Wednesday, October 3, 2012

#276 / Independent And Uninformed

In These Times ran an excellent article by Vic Fingerhut in its October 2012 edition. Fingerhut is a campaign consultant who works only for progressive candidates. The title placed on the article in the print edition was "Independent and Uninformed." One of the main points in the article is that voters increasingly do not identify themselves with either of the two major political parties (or with any other political party, for that matter), and that voters increasingly choose to characterize themselves as "independent." This is a very significant change in our politics, and this change, while happening only slowly, is actually transforming our politics in a very profound way.

Here is a quote that I found telling:

[Beginning in 2009], the public perceived, fairly or not, that the Obama administration had failed to adequately address the devastating jobs situation. Consequently, the image of the Democrats as the "party of ordinary working American families" began to erode. This perception of the party as the defender of working people had been its greatest source of electoral strength for more than 70 years - and the single most frequently volunteered reason for Democratic Party identification.... [Currently, party registration is approximately equally divided, as between the Republicans and the Democrats], but how much does this new 2012 distribution of "party identification" really mean when it comes to Americans actually casting their ballots?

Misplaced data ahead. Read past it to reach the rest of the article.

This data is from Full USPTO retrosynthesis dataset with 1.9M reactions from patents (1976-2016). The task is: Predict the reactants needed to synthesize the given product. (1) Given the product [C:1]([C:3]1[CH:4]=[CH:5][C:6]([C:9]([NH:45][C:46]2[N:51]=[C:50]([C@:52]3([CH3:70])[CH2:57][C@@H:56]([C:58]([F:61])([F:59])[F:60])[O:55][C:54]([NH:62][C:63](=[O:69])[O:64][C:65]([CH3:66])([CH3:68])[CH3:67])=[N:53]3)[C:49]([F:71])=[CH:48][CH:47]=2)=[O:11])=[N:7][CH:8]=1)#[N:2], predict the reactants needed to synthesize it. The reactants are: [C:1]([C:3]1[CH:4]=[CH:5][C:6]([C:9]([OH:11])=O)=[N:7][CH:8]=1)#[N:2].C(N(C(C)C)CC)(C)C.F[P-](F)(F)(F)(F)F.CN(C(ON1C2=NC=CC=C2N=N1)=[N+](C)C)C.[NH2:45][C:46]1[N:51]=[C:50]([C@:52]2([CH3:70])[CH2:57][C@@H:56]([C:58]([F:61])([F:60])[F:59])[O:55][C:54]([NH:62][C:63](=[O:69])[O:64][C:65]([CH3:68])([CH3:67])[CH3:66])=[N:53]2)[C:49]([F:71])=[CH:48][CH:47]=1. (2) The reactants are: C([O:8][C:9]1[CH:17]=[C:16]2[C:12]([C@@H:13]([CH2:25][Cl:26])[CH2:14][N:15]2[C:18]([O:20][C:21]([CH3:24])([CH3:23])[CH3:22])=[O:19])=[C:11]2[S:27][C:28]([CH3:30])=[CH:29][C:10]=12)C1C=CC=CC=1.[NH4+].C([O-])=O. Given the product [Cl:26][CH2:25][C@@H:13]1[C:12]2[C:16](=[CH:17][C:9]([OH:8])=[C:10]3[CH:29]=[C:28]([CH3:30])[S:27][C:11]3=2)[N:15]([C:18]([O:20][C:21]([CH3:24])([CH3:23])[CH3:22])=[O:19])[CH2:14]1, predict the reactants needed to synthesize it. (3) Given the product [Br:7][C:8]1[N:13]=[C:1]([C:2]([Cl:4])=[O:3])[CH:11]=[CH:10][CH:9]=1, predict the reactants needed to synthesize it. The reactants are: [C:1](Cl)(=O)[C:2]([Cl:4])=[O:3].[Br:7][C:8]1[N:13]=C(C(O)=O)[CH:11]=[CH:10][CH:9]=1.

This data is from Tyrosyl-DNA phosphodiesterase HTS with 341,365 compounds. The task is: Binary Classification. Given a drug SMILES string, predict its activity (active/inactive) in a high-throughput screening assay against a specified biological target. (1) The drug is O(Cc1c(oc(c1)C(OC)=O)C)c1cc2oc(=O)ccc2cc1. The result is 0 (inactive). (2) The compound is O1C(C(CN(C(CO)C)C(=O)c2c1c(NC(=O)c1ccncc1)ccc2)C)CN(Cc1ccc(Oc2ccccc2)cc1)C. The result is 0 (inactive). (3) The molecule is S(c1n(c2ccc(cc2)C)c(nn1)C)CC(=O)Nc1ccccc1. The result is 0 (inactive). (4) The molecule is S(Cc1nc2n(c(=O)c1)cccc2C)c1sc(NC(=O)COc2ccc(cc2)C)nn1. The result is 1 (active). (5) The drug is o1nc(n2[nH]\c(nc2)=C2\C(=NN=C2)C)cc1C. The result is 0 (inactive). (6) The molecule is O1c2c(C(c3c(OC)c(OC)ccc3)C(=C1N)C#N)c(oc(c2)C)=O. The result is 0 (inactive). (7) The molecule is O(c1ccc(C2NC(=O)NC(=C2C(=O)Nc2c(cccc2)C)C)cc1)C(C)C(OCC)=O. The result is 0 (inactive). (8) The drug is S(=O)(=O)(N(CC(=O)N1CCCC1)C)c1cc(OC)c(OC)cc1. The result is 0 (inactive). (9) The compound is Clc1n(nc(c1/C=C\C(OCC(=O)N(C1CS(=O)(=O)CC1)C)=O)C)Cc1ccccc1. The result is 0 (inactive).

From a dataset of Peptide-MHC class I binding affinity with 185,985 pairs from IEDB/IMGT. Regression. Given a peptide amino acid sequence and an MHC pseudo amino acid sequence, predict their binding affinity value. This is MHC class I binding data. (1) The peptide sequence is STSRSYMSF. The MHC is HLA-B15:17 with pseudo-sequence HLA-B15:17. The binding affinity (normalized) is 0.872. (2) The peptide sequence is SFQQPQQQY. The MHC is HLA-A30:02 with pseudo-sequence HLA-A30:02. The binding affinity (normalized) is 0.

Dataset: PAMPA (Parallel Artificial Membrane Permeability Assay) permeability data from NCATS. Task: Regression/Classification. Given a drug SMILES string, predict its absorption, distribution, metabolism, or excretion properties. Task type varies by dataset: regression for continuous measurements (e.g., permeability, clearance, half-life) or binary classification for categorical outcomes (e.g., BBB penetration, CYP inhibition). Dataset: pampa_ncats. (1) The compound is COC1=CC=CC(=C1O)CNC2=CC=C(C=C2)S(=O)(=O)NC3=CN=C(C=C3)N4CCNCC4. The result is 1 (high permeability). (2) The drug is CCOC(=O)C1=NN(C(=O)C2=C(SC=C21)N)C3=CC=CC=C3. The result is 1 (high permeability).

The answer is a lot. Indeed, probably more than any other single factor. 

If party designations do not correlate to any real difference between the parties - or if such party designations don't seem to correlate to such differences, then voters are unable to make a policy-based choice between the candidates. Political decisions become untethered from policy and principle, and are susceptible to easier manipulation by the advertising techniques that ever more clearly dominate our elections. Add unlimited corporate money on the Republican side, and it's clear why the Presidential election this November remains so "close." 

Contrary to what many people believe (or want to believe), a healthy politics is not about "finding consensus;" it is about "resolving conflicts." Such conflicts, of course, are endemic to politics, and to government, and in fact to life with other people. Fundamental choices always face us. If the parties don't dramatize the differences, and give voters a very clear understanding of what "side" each party is on, the voters are more and more "uninformed," because the only way principle and politics can inform our electoral system is when there are at least two parties that consistently stand for opposing approaches.

Politics is, by its nature, a "team sport," and when the voters come onto the field to play, they have to know what side they are on. A football game, or a baseball game, or a soccer match in which lots of players consider themselves "independents," and change sides on a play by play basis, will ultimately discourage everyone involved. 

Such is our politics today. As Fingerhut puts it: "independent and uninformed." 

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